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A month after the death of novelist “Gabo” García Márquez earlier this year, a tell-all book was published in France written by an exiled former bodyguard of Fidel Castro. The bodyguard (who, for whatever it’s worth, clearly nurses a grudge after having been jailed by his former boss) details the allegedly lavish life of the strongman who has officially lived on a $36 monthly salary, a life which included yachting and spear-fishing excursions on a private island with CNN’s Ted Turner, East German Chancellor Erich Honecker, and Gabo.
As much as the news undermined the ascetic image cultivated by Castro, it accentuated the adventuresome one attached to García Márquez. Perhaps no writer of his era lived a life so intertwined with its history as the Nobel laureate and author of 100 Years of Solitude and Love in a Time of Cholera: a life which, for him, included covering the 1958 coup in Venezuela, mediating peace talks in his native Colombia, becoming legal advisor to Nicaragua’s Sandinistas, and getting punched in the face by Mario Vargas Llosa.
Such was the legend of Gabo that his name would inevitably be associated with any work bearing his trademark literary style—-what others called magical realism, what he at different points called surrealism or “pararealidad”—-even those written by other people. Thus the Washington National Opera’s season opener, Florencia in the Amazon, is not written by Gabo, nor is it about Gabo, nor is it adapted from any particular book by Gabo. Nevertheless it is, according to the WNO, “inspired by” him, which means it’s set in Latin America and has, you know, magical shit going on.
In fact, the story bears closer resemblance to 1997’s Anaconda, starring Ice Cube and J. Lo, than to any of Gabo’s novels. But rather than a documentary film shoot that turns into a quest for a mythic snake, this ill-fated boat ride down the Amazon is a trip to the opera that turns into a quest for a mythic butterfly hunter. Both involve deadly river perils and bad accents. Both are also wonderfully entertaining, alternately campy and touching and thrilling. But in Florencia‘s case, you don’t have to be embarrassed to tell your friends you spent Saturday night watching it.
This is an opera that doesn’t hinge on the singing alone, as there’s a lot for non-opera buffs to enjoy. Like last season’s Moby-Dick, the staging is the main attraction, at the center of which is the steamboat—-an impressive, fully rotating 360-degree set by designer Robert Israel. Background jungle scenery projections by S. Katy Tucker give the boat the illusion of movement, and there are other inventive touches like a lightning storm denoted by metallic confetti.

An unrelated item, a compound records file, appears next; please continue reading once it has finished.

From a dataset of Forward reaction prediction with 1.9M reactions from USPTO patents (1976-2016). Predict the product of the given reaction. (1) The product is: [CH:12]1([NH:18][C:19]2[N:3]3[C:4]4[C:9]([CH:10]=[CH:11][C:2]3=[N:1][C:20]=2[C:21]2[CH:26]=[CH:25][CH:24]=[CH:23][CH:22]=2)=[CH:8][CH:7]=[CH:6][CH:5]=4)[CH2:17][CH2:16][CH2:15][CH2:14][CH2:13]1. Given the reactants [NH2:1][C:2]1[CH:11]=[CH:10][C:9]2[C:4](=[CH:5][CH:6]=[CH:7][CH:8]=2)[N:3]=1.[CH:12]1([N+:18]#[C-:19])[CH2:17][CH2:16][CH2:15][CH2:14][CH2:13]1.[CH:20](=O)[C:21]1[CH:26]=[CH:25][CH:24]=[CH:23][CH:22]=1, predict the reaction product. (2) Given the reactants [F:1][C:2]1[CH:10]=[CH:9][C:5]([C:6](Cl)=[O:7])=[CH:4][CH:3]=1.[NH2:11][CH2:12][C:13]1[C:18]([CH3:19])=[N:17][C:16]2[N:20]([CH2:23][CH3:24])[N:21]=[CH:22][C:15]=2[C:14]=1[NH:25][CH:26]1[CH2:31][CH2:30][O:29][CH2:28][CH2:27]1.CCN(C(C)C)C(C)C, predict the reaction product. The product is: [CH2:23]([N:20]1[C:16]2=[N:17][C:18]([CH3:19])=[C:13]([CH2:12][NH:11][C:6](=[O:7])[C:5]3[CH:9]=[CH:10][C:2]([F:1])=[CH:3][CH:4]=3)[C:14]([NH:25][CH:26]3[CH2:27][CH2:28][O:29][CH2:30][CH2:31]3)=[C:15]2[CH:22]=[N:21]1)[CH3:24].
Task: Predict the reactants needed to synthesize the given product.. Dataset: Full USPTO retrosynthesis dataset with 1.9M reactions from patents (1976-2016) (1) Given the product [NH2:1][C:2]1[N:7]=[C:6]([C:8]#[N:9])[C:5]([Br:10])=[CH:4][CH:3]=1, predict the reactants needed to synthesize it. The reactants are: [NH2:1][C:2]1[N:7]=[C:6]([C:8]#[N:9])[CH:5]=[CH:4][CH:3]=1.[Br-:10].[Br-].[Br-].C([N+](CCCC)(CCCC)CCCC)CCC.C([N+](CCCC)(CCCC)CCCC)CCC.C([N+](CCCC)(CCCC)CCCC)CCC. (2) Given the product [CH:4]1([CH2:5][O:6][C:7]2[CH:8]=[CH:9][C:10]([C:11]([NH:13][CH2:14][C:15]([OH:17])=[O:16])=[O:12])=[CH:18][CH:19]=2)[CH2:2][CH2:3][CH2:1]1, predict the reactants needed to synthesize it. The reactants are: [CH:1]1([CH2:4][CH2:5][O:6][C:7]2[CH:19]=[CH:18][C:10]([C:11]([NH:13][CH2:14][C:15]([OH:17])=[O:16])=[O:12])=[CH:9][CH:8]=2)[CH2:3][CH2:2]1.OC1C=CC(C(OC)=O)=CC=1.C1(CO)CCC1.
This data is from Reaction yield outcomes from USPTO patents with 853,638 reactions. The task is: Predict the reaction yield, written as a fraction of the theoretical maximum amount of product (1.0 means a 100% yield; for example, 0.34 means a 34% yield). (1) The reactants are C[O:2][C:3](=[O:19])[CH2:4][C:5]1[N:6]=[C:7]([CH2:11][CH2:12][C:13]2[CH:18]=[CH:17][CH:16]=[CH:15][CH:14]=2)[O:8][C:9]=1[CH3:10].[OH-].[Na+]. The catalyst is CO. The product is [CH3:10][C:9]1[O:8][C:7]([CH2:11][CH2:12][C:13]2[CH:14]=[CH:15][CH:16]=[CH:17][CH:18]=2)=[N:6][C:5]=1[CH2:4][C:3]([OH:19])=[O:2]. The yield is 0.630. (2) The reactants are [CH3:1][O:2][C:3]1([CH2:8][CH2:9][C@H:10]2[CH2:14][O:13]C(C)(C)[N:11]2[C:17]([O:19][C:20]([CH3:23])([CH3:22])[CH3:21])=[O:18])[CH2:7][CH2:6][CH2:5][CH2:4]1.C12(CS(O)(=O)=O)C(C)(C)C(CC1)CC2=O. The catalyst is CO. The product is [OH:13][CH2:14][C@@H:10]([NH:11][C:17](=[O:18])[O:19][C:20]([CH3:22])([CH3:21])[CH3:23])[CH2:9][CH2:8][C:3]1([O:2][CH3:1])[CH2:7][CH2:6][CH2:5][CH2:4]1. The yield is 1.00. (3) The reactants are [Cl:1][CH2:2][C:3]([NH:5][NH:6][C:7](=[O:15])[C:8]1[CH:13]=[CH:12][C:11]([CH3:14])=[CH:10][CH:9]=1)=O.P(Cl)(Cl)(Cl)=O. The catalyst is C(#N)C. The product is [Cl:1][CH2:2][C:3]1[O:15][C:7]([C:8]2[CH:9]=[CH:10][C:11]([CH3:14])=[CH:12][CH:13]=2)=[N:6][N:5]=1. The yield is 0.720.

And yet the singing too is mostly, if not uniformly, good. The cast is led by soprano Christine Goerke, the titular Florencia, who smothers some notes in the lower register and peters out a bit on the high end. But her fluttery tone and wide vibrato contrast well with her frequent duet partner, solid bass-baritone David Pittsinger. Another standout, mezzo Nancy Fabiola Herrera, has a much more direct, sharper enunciation than Goerke, which works nicely on her own but not as well with her wan love interest, tenor Patrick O’Halloran, or the fifth wheel in this rainforest double date, baritone Norman Garrett, who lacks in projection.
And there is, of course, the magic. In this case, the magical part is a bunch of indigenous Amazonian dancers who personify the river, leaping and pirouetting around the boat and occasionally carrying away lost items or passengers—-all in full Exotic Native dress, loincloths and feather headdresses and all. OK. So this is the second opera in a row in which the WNO has chosen to denote a fantasy element by using people of a certain race (portrayed by actors or dancers of another race) as stand-ins for magical creatures. Well, the WNO is nothing if not consistent, I suppose.
Florencia is new to the WNO and still pretty new in itself: Originally put together by now WNO artistic director Francesca Zambello (who also directs this production) with librettist Marcela Fuentes-Berain and composer Daniel Catán, it premiered in Houston in 1996. But it still feels like an old-fashioned opera in good ways and bad, from the stock exoticism to Catán’s lavishly romantic music. Catán was a celebrated Mexican composer, a friend of ex-WNO director Plácido Domingo, who died too young. This opera showcases his easy feel for melody, suspense, and a good dramatic arc (the introspective second act is sparer, and sadder, than the first, which brims with optimism and excitement), and sounds more like a late 19th- or early 20th-century composition than one written a century later. First-time WNO conductor Carolyn Kuan does a good job bringing out all of Catán’s elements despite relatively little creative leeway, e.g. no overture to speak of.
Unfortunately Florencia has a short run—-just over one week. WNO reserves space at the Kennedy Center’s Opera House in one-week intervals, and what would be a second week butted up against the opening of Evita. And I suppose Evita gets priority, which is a shame. Florencia is the kind of production that both the WNO and Kennedy Center could stand to showcase more, to gain a wider and newer audience beyond either the standard opera or musical-theater crowd. It’s got vocal talent, accessible music, terrific staging, and a sort-of-original story. All that’s missing is a giant snake.
Florencia in the Amazon continues through September 28 at the Kennedy Center Opera House, 2700 F St. NW. In Spanish with English surtitles. $25 – $300.
Photo by Scott Suchman